Bio company gets additional tax break for new equipment

A biotechnological company based in downtown Franklin will save tens of thousands of dollars after the city agreed to give it a tax break on a new piece of equipment.

Franklin’s city council voted to grant B2S Life Sciences a seven-year tax abatement on a new piece of equipment worth nearly $1 million.

The equipment, valued at $882,845, will be used to increase the company’s capacity, develop new capabilities, and for research and development. In all, the tax break will save the company about $41,000 over the life of the abatement, according to city documents.

The company is slated to pay no taxes on the new equipment the first year, with taxes gradually increasing until the company is paying full taxes on it once the abatement ends.

For example, the second year, the company will pay $2,420 in taxes. It will pay $3,509 the third year. When it’s all said and done, the company will have paid $28,387 in personal property taxes, city documents said.

As part of the deal, the company will be charged a 5% economic development fee. Money from economic development fees have been used to pay for alley improvements, holiday lighting and to start a shared work space, Krista Linke, Franklin’s community development director has said.

Offering tax breaks encourages business growth and expansion, which B2S is looking to do, Franklin mayor Steve Barnett said.

“You want to encourage the high paying jobs and be business friendly,” he said.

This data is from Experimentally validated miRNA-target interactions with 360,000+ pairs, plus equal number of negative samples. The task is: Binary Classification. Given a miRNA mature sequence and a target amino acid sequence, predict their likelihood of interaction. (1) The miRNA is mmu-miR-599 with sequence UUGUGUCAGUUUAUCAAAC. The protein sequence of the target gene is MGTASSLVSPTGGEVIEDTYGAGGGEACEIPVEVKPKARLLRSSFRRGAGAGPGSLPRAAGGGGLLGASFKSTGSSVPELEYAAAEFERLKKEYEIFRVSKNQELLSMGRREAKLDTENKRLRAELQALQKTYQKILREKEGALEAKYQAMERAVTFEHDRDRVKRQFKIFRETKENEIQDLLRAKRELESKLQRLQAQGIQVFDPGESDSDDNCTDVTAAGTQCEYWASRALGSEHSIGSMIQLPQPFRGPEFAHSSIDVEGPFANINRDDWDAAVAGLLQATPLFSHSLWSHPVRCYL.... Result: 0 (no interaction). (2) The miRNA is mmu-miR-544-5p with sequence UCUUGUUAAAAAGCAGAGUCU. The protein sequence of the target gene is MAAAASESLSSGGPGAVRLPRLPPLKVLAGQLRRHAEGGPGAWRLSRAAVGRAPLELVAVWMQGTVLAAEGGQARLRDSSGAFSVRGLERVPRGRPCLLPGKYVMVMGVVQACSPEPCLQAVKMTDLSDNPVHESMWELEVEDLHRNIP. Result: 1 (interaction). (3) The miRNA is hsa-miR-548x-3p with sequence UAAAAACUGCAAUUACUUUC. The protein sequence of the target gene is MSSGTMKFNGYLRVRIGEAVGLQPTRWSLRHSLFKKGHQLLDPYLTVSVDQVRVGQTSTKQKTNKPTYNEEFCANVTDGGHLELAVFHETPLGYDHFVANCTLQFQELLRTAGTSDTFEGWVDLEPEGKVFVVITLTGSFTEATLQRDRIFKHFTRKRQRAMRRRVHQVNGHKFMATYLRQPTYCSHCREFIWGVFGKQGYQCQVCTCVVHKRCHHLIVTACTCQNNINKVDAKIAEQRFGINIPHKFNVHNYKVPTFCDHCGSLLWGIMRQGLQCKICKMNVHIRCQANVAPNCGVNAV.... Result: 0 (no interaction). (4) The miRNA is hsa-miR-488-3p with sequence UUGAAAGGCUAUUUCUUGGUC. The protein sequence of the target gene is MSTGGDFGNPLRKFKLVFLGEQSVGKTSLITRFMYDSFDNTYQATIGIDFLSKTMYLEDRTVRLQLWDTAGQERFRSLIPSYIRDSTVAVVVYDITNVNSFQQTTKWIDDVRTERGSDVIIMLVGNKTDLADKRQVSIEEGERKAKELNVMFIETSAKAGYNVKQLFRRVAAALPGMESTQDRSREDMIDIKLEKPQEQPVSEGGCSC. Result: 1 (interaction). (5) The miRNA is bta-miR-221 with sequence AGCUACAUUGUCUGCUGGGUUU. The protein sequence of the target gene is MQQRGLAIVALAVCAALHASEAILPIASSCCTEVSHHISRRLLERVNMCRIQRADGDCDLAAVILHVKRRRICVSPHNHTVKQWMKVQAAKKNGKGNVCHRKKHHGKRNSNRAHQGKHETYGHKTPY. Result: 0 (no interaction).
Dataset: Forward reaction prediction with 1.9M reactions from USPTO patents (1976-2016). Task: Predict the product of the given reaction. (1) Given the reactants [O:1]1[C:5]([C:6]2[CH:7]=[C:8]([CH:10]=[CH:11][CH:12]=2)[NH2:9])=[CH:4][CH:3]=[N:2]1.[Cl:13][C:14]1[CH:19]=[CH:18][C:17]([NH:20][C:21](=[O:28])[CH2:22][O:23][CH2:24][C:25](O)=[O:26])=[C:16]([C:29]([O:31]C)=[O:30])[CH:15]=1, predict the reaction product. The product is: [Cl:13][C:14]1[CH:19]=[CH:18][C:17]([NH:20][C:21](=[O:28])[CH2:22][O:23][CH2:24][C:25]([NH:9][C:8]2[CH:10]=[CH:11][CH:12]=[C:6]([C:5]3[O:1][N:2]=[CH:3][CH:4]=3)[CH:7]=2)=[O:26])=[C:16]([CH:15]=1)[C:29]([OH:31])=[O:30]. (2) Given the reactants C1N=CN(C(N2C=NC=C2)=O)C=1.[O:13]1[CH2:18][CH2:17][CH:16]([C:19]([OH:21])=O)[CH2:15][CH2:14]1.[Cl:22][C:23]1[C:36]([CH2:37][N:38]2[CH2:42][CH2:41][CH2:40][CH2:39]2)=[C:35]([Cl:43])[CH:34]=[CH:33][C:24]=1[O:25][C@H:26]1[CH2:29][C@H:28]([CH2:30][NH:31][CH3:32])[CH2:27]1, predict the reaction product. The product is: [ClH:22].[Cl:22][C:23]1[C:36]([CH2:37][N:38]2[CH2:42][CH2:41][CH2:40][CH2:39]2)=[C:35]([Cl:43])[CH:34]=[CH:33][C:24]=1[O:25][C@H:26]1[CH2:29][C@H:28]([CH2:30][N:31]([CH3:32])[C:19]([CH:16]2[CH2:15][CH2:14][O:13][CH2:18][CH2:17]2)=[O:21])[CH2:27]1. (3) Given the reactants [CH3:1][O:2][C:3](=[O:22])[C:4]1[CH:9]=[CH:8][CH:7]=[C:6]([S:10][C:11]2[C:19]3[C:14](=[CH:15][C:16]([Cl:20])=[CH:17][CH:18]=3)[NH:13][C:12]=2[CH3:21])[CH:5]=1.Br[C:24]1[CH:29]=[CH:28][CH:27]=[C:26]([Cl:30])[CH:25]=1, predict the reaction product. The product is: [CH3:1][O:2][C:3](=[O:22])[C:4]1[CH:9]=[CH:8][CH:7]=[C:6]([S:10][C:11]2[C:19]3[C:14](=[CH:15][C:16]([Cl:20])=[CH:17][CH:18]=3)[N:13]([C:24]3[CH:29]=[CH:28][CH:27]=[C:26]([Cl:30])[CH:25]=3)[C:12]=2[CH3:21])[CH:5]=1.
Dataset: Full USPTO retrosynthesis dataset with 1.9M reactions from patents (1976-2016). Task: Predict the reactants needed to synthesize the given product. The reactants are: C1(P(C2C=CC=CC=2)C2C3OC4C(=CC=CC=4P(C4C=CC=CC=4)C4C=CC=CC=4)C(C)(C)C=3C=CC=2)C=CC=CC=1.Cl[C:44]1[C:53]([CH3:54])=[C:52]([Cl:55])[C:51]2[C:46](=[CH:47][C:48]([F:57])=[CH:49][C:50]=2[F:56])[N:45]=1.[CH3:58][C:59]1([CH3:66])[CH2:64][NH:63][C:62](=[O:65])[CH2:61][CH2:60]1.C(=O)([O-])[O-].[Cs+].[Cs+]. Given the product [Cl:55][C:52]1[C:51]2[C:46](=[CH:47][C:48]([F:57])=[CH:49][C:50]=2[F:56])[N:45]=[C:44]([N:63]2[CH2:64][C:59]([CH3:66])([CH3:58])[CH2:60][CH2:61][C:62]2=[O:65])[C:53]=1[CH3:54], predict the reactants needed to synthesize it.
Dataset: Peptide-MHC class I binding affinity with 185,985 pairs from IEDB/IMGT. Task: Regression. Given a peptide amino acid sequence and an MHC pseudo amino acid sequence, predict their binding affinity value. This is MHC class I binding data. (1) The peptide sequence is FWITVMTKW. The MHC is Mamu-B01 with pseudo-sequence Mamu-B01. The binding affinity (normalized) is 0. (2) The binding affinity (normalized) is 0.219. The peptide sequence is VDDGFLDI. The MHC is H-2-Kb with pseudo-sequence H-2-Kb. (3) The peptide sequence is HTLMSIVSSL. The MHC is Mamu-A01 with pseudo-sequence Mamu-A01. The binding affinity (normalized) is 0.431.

The company has added employees more quickly than its original abatement called for. It has 29 employees, significantly higher than the 12 employees they were required to have by this time as part of the deal. About 10 more employees with average hourly wages of $40 are expected to be added, city documents said.

B2S Labs bought the property at 97 E. Monroe St., from the Franklin Development Corporation for $75,000, and has completed renovations on the building. Now, it’s looking to expand, city documents said.

The city’s redevelopment commission provided $250,000 grant to B2S Labs through an Economic Development Agreement, although they are paying part of that back, Linke said.

The company was also given a $50,000 facade grant, and received a three-year vacant building property tax deduction at 100%. That expired last year, city documents said.

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Here is a look at the taxes B2S Life Sciences in Franklin will be expected to pay on a new piece of equipment given the city council’s approval of a seven-year abatement:

Year 1: $0

Year 2: $2,420

Year 3: $3,509

Year 4: $3,964

Year 5: $4,926

Year 6: $6,136

Year 7: $7,432

Total paid: $28,387

Total savings: $40,474.91